When defense counsel Richard B. Wickersham Jr. of Post & Schell showed the waiver form to a witness and in front of the jury, he noted to Jones that the form was prepared at the request of the court.

"’I didn’t know if it was appropriate for you to give an instruction to the jury that this is not the actual document but was something that you asked counsel to piece together,’" Wickersham said, according to Jones’ opinion.

Rothweiler objected to that statement and Jones held a sidebar in which he said he was "hurt" by Wickersham’s action and asked whether Rothweiler would be filing any motions, according to court filings.

Rothweiler said he didn’t want to request a mistrial midway through the trial. Jones then informed Rothweiler that Jones would allow him to file a motion for mistrial after the verdict even if the jury found against Duchesneau. Rothweiler filed motions for both a mistrial and new trial, arguing similarly in each that the jury could only infer from Wickersham’s statements that the original signed form spoke to issues of waiver or assumption of the risk.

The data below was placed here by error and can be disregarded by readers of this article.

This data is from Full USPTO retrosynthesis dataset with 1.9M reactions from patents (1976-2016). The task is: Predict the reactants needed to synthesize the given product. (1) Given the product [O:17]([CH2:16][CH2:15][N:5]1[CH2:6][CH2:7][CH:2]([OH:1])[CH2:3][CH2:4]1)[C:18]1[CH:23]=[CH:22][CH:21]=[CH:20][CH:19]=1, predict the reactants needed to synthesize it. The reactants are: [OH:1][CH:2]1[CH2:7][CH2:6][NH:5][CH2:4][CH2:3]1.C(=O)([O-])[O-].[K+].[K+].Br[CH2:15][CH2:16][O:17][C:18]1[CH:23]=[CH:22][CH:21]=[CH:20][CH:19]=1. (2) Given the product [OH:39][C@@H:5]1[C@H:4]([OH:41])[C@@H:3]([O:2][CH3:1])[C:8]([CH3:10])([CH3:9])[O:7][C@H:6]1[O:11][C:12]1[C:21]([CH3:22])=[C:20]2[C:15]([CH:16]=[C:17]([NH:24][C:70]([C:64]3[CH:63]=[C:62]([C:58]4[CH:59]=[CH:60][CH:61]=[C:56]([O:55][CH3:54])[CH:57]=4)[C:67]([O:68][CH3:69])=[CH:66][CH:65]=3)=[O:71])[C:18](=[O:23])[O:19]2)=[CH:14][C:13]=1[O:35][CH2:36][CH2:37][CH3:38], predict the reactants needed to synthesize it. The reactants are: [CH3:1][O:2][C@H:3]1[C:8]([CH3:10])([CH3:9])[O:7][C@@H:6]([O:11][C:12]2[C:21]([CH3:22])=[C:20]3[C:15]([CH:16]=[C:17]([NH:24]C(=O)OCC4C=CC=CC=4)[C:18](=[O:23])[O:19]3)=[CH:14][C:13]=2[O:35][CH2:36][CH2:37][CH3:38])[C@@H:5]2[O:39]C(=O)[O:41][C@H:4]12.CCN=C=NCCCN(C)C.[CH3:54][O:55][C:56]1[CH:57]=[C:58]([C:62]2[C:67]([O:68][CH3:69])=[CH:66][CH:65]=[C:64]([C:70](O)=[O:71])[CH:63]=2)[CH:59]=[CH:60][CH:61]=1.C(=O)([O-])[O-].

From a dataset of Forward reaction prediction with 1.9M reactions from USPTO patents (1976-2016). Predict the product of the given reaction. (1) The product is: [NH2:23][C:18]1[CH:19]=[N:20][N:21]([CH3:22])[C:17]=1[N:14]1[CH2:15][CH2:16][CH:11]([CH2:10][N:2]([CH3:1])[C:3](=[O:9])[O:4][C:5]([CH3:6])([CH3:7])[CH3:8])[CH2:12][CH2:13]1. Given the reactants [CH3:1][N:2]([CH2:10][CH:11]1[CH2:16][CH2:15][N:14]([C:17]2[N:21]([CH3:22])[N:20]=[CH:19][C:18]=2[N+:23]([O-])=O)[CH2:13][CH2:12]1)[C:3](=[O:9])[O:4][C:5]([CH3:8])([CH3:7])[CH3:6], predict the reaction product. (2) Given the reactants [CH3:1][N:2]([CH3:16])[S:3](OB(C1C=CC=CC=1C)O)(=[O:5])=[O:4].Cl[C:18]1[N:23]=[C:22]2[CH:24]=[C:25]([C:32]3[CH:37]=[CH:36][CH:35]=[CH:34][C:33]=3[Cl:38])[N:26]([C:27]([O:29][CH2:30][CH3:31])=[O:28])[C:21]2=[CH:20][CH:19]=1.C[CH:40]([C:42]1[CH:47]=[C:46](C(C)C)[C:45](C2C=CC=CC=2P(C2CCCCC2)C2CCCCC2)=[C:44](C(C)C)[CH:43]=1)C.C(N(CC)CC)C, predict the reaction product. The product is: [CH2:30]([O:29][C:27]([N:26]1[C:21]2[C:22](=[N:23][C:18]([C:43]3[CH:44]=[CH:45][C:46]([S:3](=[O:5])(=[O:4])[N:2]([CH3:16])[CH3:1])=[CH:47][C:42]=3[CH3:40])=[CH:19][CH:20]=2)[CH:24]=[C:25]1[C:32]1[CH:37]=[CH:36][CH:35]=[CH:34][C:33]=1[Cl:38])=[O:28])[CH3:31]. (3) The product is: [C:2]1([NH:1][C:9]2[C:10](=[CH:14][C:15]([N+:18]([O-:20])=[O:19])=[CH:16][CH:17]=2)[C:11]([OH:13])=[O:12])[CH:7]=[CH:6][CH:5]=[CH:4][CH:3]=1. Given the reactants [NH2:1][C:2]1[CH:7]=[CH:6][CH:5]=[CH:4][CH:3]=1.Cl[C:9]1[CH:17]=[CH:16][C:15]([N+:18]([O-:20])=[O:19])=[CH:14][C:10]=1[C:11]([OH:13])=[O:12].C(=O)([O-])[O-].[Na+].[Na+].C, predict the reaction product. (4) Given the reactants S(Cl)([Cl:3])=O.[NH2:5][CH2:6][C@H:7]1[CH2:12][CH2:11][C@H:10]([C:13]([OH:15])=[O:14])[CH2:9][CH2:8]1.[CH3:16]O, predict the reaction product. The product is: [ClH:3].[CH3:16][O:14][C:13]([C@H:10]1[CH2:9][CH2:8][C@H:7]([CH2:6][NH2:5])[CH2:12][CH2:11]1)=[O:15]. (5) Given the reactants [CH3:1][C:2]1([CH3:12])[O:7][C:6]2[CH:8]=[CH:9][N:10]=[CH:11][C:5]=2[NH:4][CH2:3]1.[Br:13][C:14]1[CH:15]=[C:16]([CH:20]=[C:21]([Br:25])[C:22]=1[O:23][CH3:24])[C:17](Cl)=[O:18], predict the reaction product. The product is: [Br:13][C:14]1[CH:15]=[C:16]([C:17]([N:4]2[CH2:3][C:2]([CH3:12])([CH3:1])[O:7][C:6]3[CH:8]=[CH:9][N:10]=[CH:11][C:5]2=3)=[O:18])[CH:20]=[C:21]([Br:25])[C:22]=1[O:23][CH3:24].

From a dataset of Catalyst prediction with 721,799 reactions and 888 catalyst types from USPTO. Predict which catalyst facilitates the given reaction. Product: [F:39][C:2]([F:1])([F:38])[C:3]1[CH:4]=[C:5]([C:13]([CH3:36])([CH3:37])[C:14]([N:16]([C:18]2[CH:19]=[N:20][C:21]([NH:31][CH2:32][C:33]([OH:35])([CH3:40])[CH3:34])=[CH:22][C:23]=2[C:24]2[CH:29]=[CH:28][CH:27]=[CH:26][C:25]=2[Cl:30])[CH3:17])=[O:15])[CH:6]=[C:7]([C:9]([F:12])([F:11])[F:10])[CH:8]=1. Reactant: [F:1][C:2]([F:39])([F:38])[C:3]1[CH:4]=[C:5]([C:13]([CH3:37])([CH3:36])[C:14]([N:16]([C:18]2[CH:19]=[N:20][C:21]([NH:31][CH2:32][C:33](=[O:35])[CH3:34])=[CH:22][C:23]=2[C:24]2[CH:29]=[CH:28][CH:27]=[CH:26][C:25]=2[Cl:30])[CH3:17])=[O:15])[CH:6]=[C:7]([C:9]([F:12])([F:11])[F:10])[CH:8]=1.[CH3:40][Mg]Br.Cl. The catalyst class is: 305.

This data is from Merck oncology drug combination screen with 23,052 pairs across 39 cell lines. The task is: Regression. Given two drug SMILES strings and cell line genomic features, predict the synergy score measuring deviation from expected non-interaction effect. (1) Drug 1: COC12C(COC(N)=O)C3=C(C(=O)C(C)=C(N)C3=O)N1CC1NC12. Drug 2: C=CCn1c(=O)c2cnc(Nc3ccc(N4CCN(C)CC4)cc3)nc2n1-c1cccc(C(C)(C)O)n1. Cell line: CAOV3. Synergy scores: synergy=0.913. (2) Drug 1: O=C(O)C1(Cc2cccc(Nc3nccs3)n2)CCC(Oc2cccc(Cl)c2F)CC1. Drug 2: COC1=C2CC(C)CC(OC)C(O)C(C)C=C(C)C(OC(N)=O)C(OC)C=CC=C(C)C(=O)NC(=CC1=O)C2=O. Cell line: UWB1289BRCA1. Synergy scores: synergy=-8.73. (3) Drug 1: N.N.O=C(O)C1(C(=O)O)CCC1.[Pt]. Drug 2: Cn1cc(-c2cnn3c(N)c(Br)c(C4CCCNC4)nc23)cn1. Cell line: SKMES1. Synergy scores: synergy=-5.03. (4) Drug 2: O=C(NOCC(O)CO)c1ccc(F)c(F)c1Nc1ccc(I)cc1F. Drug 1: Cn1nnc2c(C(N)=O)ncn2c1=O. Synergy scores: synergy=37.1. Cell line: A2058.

In his opinion denying Duchesneau’s motion for a new trial, Jones repeatedly noted the "vitriol" between some of the plaintiff’s counsel and some of the defense counsel throughout the case. But in terms of whether that had an impact on the jury’s verdict, Jones said the only situation he could fathom impacting the jury was when during a lunch break the courtroom deputy told the court the jury could overhear counsel for both sides engaged in a shouting match in the courtroom.

"That alone should speak volumes about the need for civility in the courtroom," Jones said.

But none of the instances cited by Duchesneau regarding mentions of the waiver could be viewed as having an impact on the jury’s decision, Jones said, noting they didn’t go toward the issue of whether Cornell was negligent. Tucker had pointed out at the time the post-trial motions were filed that the waiver issue went to the assumption of the risk, a question the jury didn’t reach because it first found Cornell was not negligent.